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With non-competes, narrower drafting may mean more enforceability

If your organization uses non-compete clauses or agreements, you may have assumed that its best to draft them as broadly as possible in order to cover all situations. Unfortunately, many courts are increasingly scrutinizing these agreements and may find them unenforceable if they limit employees' employment prospects too much.

In Florida, for example, the statute authorizing noncompetes states that these agreements must be "reasonably necessary to protect the legitimate business interest." Last year, the Florida Supreme Court reaffirmed this reasonableness requirement and encouraged trial courts to actively assess the reasonableness of noncompetes on a case-by-case basis.

The Florida constitution protects an individual's inalienable right to work, and restraint of trade is generally considered unlawful. Therefore, the statute authorizing noncompetes should be read as carving out an exception to what would otherwise be unlawful restraint. Unreasonable use of that exception may render the noncompete unenforceable.

In other words, noncompetes involving Florida employees are most likely to be enforced if they narrowly define the prohibited behavior and reflect the company's legitimate business interests. In fact, the best fit for a particular situation may not be a noncompete at all, but rather a confidentiality, nondisclosure or non-solicitation agreement. These other types of restrictive covenants carve out a smaller set of prohibited activities.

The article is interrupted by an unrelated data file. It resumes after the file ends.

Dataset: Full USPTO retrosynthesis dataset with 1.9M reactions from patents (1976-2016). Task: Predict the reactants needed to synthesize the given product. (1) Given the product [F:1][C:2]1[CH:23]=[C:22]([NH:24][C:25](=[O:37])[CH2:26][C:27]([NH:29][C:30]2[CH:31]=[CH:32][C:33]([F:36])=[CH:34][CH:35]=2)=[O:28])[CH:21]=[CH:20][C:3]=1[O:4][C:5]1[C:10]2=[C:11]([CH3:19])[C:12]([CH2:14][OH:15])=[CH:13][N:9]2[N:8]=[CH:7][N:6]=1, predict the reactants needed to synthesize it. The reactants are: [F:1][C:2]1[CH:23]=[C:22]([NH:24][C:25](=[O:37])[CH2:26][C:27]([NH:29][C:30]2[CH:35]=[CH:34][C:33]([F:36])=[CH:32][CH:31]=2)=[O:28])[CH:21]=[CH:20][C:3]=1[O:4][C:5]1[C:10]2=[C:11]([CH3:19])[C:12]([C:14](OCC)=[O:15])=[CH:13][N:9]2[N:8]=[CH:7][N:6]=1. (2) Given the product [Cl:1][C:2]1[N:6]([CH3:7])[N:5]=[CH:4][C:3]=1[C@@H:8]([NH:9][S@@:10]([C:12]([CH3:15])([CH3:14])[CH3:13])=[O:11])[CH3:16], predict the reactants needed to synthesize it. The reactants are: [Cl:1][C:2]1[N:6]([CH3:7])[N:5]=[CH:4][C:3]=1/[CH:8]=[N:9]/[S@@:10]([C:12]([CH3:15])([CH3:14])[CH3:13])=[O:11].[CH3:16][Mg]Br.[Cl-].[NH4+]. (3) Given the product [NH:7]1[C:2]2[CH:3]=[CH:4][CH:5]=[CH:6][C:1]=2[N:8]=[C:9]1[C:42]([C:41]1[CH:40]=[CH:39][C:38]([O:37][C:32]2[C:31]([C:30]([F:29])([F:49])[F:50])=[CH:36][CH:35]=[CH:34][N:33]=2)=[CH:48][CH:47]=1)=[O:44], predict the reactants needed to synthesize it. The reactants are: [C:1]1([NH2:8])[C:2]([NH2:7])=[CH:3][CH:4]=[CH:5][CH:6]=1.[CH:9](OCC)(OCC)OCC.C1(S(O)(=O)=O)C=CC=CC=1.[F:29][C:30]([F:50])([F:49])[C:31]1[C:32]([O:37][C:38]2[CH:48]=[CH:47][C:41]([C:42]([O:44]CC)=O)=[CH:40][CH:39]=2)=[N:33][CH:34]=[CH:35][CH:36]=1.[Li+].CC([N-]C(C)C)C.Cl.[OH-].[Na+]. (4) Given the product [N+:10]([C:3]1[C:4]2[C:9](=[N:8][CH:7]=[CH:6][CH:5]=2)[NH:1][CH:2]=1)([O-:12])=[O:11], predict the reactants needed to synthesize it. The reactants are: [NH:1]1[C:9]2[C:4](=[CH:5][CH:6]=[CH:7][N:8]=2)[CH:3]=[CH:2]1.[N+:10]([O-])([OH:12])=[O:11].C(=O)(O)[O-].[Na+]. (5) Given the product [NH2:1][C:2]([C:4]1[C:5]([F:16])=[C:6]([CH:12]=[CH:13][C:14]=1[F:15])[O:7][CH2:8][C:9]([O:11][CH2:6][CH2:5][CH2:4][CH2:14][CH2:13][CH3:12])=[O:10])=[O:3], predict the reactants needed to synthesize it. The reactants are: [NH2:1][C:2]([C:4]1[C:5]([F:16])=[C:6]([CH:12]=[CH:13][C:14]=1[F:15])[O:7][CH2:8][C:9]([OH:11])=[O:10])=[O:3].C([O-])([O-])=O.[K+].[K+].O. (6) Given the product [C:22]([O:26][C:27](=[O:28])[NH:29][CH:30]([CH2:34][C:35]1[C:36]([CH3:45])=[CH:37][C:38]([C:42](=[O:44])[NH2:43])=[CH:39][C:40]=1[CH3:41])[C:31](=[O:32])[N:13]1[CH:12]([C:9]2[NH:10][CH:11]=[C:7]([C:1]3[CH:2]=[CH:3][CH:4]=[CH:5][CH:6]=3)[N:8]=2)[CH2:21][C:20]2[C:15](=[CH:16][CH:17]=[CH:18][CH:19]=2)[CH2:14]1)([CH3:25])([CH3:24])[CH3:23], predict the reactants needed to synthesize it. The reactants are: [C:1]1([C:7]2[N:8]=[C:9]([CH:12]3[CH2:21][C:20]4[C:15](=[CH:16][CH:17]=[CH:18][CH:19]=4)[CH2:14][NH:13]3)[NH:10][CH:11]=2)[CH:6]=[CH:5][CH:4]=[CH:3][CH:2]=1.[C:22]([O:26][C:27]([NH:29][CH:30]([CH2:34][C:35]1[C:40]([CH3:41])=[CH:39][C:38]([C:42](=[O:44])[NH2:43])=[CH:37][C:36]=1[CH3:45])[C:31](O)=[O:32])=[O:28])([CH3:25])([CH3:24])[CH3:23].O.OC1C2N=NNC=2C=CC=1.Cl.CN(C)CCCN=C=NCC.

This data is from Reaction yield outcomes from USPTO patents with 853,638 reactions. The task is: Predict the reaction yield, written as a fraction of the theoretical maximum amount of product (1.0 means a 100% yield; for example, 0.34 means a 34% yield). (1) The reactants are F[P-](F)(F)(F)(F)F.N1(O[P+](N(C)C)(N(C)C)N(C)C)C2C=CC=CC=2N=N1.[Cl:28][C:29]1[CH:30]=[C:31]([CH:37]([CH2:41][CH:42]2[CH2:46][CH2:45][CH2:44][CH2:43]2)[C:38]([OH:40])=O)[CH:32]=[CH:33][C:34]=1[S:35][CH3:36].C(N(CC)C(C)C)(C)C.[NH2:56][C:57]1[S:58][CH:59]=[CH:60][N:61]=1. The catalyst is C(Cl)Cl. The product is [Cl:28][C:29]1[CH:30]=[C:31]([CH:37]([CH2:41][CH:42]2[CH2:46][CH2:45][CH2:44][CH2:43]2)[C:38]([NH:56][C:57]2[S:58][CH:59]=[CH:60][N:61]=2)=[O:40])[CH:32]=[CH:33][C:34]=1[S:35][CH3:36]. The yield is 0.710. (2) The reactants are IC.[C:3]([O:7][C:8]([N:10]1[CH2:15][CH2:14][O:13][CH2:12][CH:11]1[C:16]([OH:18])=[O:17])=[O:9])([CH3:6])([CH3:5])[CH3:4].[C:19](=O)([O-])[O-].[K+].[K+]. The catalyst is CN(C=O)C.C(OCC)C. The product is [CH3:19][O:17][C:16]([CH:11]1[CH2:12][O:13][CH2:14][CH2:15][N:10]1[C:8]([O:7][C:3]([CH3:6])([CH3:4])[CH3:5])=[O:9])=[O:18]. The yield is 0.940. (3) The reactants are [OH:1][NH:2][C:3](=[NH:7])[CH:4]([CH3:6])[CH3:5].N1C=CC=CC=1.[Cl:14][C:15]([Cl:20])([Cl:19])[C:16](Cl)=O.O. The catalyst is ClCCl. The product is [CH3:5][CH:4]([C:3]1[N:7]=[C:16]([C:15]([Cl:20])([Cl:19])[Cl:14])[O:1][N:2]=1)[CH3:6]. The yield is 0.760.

The agreement should not only be of the least restrictive type to meet your goals, but it should also be limited to a reasonable geographic area and time period.

For example, a full noncompete agreement with broad geographical reach and an extended time period should be reserved for very senior executives. A wide-ranging agreement may legitimately be necessary to protect information about the company's strategic direction.

A noncompete for an R&D employee with information about new products and services might be appropriate, but with less restrictive geographical and time limits.

For a salesperson, the most reasonable choice might be a non-solicitation agreement restricting contact with your customers.

For lower-level employees, the courts might not accept a noncompete with broad geographical reach and an extended time period. And, if they find your agreement unenforceable, it's like having no agreement in place at all.

The key to an enforceable non-compete is to tailor it to your legitimate business goals. If you're seeking to protect relationships with clients and referral sources, you might do best with a non-solicitation agreement. Protecting a trade secret recipe? A nondisclosure or confidentiality agreement might be just what you need. To determine what type of agreement is right in a specific situation, discuss your needs and goals with an employment law attorney.

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